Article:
The move to the American Athletic Conference wasn’t just a change for Temple athletics, it also extended to student-run fan organization the Cherry Crusade.
“It’s kind of a blank slate,” Crusade President Connor Page said.
That blank slate gave room to try something different.
“We want to bring something new to The American because it’s a new conference,” Page said. “We want to make sure that we develop a tradition that we can carry on throughout The American conference and represent Temple.”
To bring on a new tradition, the Crusade didn’t start from scratch, but instead looked to bring an already established tradition onto the national stage. The rollouts, which have previously been reserved exclusively for Big 5 basketball matchups in the past, are now present at every home game.
The idea, which came from the athletic department, has created negative feedback from alumni that can be found on social media such as Twitter.
“It’s different, it’s very different,” Vice President for Marketing Evan Feinstein said. “We’re going to take some heat for it because, already against Kent State, we did rollouts and former Crusade members and other Temple fans have put some pressure on us to say, ‘Why are you guys doing this? This is a Big 5 tradition,’ and things like that.”
It even raised some questions from the inside.
“[At] one of the more recent meetings we had a discussion about these rollouts and a lot of executive board were against moving towards rollouts,” Feinstein said. “But the fact of the matter is, the more we talked about it, the more we thought it through, we understood where the athletic department was coming from.”
“We understand that it’s one of the better things for the Crusade,” Feinstein added. “We can bring rollouts to the nation over bringing them to Philadelphia because the American is bigger than just this group of Philly schools, and if we can show the Louisvilles, the UConns, Memphis, them and their fans what we’re doing with that, I think that’s significant.”
The changes the athletic department recently underwent gave way to a new mentality that helped sell the idea.
“[The athletics department] brought it down to us, like, ‘Listen, Temple University is bigger than the Big 5,’ and that’s something that stuck to me,” Feinstein said. “That’s when it clicked for me, like, ‘OK that’s fine. If you guys think we’re bigger than the Big 5, then we’re bigger than the Big 5. Let’s do it.’”
“The alumni of the Crusade, they’re a great group of people,” Feinstein added. “They are the most excited to go to games, but we have had some heat from them just from rollouts and things like that, but we take it in stride because … this is what we’re doing now and this is what the athletic department wants us to do.”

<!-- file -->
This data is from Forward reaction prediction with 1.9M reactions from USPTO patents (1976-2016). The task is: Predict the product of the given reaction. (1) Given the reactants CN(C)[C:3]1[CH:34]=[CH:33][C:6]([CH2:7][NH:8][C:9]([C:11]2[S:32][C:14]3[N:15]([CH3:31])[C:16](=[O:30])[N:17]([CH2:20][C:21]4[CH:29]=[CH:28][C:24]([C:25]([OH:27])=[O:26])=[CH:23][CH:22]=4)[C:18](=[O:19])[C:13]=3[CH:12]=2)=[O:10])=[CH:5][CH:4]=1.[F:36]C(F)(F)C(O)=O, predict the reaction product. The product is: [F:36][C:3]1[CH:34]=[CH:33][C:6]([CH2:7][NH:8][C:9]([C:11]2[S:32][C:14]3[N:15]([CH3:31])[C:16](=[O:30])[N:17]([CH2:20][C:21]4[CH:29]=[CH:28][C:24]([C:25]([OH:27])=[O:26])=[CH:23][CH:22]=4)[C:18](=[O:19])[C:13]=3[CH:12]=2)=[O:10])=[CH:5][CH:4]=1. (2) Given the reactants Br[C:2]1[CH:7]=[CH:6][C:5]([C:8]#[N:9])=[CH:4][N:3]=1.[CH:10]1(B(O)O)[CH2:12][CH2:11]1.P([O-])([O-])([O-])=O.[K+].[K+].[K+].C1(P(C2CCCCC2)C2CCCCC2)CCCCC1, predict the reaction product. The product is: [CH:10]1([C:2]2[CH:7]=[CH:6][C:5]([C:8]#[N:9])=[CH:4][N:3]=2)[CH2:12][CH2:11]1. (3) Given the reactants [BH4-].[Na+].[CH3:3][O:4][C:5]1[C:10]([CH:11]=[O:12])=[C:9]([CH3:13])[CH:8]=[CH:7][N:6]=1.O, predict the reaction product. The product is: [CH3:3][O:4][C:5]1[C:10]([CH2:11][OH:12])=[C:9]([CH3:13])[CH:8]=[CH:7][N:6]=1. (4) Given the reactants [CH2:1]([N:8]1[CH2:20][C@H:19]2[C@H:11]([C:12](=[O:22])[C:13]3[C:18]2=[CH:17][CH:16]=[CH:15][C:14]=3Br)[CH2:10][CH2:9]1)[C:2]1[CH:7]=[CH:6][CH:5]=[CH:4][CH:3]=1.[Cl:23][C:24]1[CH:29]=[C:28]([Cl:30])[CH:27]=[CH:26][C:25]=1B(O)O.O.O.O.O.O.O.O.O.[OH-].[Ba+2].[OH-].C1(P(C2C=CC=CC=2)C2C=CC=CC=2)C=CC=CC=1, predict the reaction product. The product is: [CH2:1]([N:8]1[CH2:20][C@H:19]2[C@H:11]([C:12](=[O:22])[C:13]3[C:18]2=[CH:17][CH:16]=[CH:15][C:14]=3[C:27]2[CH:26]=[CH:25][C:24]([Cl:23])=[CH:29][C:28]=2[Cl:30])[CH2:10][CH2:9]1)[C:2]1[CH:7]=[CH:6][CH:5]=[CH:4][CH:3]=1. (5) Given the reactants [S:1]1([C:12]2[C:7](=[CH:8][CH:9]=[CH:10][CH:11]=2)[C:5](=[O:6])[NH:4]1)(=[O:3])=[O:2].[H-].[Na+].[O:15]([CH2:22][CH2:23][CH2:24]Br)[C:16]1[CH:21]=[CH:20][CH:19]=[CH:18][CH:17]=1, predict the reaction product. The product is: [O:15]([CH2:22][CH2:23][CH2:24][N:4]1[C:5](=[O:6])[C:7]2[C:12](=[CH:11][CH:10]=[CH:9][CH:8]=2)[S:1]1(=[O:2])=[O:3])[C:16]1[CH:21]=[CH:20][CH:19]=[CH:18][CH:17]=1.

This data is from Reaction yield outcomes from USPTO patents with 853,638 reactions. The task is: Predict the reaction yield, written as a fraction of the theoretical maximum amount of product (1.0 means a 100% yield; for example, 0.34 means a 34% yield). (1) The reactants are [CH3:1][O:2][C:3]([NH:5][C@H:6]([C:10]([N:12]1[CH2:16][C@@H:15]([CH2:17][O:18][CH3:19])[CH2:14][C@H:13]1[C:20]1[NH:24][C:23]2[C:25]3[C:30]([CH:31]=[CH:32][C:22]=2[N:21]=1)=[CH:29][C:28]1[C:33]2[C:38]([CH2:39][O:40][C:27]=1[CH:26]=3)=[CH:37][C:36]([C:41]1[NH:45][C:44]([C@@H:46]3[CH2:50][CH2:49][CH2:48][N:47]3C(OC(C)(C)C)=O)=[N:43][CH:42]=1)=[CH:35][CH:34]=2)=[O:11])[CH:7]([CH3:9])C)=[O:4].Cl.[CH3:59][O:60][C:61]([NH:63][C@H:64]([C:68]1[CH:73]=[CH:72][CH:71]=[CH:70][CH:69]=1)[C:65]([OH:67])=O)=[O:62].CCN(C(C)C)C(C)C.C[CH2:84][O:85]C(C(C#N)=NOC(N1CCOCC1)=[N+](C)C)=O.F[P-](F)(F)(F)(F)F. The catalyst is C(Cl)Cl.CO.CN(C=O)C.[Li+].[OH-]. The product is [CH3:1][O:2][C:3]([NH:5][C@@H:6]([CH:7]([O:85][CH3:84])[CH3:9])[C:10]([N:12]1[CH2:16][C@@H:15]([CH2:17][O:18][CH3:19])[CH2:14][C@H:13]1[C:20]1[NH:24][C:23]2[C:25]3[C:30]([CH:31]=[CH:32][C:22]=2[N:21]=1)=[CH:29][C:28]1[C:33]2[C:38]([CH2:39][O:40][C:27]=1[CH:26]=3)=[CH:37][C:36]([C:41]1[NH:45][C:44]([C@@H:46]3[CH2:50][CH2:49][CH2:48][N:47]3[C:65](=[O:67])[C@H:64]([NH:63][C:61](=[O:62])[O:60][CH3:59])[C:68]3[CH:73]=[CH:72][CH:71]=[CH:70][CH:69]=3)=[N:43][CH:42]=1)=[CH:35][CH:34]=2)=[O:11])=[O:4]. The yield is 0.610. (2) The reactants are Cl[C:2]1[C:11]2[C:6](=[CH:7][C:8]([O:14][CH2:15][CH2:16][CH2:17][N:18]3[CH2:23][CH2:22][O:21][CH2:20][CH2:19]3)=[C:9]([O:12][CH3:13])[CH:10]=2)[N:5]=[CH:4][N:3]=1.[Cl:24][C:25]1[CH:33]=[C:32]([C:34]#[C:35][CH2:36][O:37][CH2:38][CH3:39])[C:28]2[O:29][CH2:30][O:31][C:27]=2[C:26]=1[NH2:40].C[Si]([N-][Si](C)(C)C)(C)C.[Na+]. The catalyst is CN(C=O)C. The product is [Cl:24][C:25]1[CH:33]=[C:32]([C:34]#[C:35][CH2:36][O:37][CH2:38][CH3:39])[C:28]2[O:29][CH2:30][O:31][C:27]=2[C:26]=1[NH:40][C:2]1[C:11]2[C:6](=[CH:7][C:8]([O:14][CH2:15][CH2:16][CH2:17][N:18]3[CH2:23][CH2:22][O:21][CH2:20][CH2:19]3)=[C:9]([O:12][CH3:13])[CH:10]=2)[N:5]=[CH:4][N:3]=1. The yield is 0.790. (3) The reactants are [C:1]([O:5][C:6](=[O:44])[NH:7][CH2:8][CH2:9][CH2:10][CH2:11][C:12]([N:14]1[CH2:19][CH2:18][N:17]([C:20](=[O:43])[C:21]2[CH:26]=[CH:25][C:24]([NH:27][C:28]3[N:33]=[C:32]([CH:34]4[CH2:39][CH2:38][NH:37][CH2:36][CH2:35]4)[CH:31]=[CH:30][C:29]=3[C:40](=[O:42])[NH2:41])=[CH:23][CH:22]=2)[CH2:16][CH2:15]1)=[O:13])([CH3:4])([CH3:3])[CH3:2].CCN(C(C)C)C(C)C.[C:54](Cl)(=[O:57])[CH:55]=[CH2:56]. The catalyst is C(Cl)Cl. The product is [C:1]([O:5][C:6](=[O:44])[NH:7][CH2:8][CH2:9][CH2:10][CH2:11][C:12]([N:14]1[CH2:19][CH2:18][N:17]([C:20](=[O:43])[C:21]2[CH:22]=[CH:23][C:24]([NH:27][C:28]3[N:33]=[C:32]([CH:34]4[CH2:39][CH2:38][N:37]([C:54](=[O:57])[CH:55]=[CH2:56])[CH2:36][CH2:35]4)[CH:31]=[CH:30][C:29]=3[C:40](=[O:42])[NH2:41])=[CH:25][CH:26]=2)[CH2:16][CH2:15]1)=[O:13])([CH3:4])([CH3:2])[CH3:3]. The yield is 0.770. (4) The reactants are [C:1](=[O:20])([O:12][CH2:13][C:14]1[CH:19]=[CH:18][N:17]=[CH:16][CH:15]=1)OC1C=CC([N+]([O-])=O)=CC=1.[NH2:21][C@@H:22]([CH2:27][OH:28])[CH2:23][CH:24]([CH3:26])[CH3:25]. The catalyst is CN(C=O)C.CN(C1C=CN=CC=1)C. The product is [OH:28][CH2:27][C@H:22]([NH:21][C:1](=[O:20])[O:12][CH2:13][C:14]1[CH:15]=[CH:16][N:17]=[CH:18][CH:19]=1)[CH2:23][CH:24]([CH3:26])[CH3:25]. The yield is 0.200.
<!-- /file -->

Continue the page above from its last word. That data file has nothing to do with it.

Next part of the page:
Although the athletic department came to the Cherry Crusade, pushing them to do the rollouts at home games, the relationship between the two is close-knit, with the Crusade serving as the “liaison” between students and the athletic department.
“There is some stuff where we go to them and say, ‘This is what you’re doing,’ and there is some stuff where they come to us and say, ‘We want to do this, can you support us?’” Crusade adviser and athletics department marketing manager Denise Fitzpatrick said. “I think we all know each other’s boundaries fairly well, and we as a department want to be supportive of them and them to be successful, and we know that we need their support to be successful.”
“We have the freedom to do our own thing for the most part,” Vice President of Operations Hendrik Herz said. “We work directly with [Fitzpatrick] and we also get input from other people in the athletics office, and there’s many times, especially now that basketball started, that they want us to do an initiative with this or that, or that we want to do an initiative that we’ll present to them. It’s more of generating ideas back and forth or trying to get the money between them or the ideas from us and vice versa.”
As both sides share ideas with each other, it all goes into getting Temple into the national spotlight.
“Indiana started the big heads and now they’re everywhere across the nation,” Feinstein said. “Every school has them and other schools have started other things with it, like the huge cutouts of people [and] things like that, things that roll down the student section.”
“Other schools are going to be copycats, it’s what they do,” Feinstein added. “But if we have that one thing that’s unique to our university, where people start copying us, I think that’s where we become accomplished as a student group.”
Nick Tricome can be reached at email@example.com or on Twitter @itssnick215.